Sept. 29, 2022 | Public Roundtable | Panelists: Halah Ahmad (Vice President for PR and Policy Communications, Jain Family Institute), Mark Levinson (former Chief Economist, Service Employees International Union), Premilla Nadasen (History Department, Barnard College), and Melody Webb (Executive Director and Founder Mother’s Outreach Network/DC Guaranteed Income Coalition), Moderator: Marcia Chatelain (Department of History, Georgetown University)
Joint Event by GHI Washington, the Kalmanovitz Initiative for Labor and the Working Poor (Georgetown University) & the Blum Center on Poverty, Inequality, and Democracy (University of California, Santa Barbara). The event is endorsed by the American Historical Association (AHA).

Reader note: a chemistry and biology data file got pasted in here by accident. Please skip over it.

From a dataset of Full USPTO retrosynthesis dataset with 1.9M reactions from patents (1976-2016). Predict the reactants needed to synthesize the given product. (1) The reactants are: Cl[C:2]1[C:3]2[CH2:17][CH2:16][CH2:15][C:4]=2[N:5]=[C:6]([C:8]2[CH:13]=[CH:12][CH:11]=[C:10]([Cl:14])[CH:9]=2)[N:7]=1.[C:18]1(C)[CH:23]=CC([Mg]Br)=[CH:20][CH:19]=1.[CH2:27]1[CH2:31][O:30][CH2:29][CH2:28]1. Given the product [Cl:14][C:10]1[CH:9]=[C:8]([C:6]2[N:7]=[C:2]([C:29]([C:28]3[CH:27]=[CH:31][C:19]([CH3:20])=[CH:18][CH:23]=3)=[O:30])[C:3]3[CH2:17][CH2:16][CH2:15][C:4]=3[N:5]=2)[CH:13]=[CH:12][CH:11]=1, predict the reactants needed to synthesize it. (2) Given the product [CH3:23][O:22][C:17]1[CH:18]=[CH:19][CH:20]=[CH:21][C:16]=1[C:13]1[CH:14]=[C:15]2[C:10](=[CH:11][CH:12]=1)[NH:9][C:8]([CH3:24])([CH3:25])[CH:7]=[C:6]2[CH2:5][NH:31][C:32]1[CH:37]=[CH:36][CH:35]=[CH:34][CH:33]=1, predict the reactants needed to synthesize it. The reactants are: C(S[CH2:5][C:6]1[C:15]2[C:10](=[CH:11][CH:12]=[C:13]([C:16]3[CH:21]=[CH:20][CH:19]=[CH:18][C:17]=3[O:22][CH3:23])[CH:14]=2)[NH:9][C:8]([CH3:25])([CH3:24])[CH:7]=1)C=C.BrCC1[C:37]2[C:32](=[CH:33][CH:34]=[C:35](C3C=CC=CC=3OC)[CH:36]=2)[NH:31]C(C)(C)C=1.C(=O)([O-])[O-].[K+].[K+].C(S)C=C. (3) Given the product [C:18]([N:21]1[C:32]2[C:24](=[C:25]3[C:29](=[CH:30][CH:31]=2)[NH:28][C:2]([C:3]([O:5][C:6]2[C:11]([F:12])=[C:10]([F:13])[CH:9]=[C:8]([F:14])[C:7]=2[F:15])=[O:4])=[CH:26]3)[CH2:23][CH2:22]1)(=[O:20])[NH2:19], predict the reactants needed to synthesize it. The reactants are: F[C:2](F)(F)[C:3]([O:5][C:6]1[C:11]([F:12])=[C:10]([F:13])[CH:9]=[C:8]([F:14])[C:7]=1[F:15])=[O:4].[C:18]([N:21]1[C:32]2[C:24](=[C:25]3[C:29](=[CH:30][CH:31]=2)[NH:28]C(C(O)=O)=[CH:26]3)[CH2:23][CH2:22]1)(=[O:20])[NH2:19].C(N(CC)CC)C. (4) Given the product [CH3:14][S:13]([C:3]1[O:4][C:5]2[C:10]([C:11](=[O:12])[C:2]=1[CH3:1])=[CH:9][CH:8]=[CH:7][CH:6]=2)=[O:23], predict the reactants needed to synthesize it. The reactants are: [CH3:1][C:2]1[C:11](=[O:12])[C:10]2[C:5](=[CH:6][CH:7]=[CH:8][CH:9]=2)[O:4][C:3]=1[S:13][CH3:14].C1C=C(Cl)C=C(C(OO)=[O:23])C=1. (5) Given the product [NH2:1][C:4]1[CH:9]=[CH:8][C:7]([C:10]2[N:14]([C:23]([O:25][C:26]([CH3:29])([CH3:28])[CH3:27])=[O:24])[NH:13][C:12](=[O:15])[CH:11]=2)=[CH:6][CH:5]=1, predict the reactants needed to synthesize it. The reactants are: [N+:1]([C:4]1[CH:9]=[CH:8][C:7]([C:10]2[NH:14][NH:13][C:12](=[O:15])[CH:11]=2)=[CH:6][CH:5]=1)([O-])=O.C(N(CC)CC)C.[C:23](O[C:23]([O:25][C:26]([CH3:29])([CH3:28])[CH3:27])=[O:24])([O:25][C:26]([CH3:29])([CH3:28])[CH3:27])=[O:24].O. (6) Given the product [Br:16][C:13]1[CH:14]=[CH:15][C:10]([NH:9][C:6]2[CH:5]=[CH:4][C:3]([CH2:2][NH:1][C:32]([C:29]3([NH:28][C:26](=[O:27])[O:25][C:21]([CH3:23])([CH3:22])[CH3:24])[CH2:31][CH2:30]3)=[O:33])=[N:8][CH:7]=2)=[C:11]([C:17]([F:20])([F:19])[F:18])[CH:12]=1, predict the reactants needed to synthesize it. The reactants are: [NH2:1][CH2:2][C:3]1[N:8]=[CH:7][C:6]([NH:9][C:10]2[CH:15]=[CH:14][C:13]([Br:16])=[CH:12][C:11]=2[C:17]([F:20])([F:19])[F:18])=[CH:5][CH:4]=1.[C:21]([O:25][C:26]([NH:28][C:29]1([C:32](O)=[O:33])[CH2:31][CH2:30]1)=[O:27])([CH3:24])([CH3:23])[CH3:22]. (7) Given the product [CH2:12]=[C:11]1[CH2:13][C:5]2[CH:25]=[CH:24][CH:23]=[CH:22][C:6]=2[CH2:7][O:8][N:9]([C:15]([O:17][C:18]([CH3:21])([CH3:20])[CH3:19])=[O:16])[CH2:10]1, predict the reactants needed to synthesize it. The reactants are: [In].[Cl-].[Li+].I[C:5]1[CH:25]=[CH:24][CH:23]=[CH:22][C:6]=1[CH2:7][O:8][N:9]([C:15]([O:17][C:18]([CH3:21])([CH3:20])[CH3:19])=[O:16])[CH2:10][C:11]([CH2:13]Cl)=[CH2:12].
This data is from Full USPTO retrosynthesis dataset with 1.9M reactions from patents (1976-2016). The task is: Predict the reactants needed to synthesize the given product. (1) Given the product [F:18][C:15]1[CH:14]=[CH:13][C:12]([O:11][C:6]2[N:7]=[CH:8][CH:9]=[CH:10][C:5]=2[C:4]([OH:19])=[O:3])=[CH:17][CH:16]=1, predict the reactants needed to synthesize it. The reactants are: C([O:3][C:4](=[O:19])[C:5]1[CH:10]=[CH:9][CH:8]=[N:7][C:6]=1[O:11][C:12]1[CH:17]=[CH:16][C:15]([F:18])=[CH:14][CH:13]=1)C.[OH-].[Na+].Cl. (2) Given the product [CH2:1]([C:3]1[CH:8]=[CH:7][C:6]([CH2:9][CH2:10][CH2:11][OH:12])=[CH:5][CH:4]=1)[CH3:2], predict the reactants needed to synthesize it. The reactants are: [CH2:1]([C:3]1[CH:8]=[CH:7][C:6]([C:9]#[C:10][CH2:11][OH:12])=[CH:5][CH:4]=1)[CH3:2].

In recent years proposals for a guaranteed income have gained considerable traction in the United States, whether in the form of expanded child tax credits, cash transfers, or universal basic income. Especially notable has been the expanding array of experimental pilot programs in municipalities nationwide, with support from philanthropies, elected officials, and a now expanding network of practitioners, advocates, researchers, and community-based organizations. Drawing insights from history, law, labor, and policy, this roundtable will consider the significance of guaranteed income in past and contemporary economic justice organizing among low-income mothers, workers, and communities, and, more broadly, in ongoing struggles to elevate racial, gender, and intersectional equity as fundamental economic values.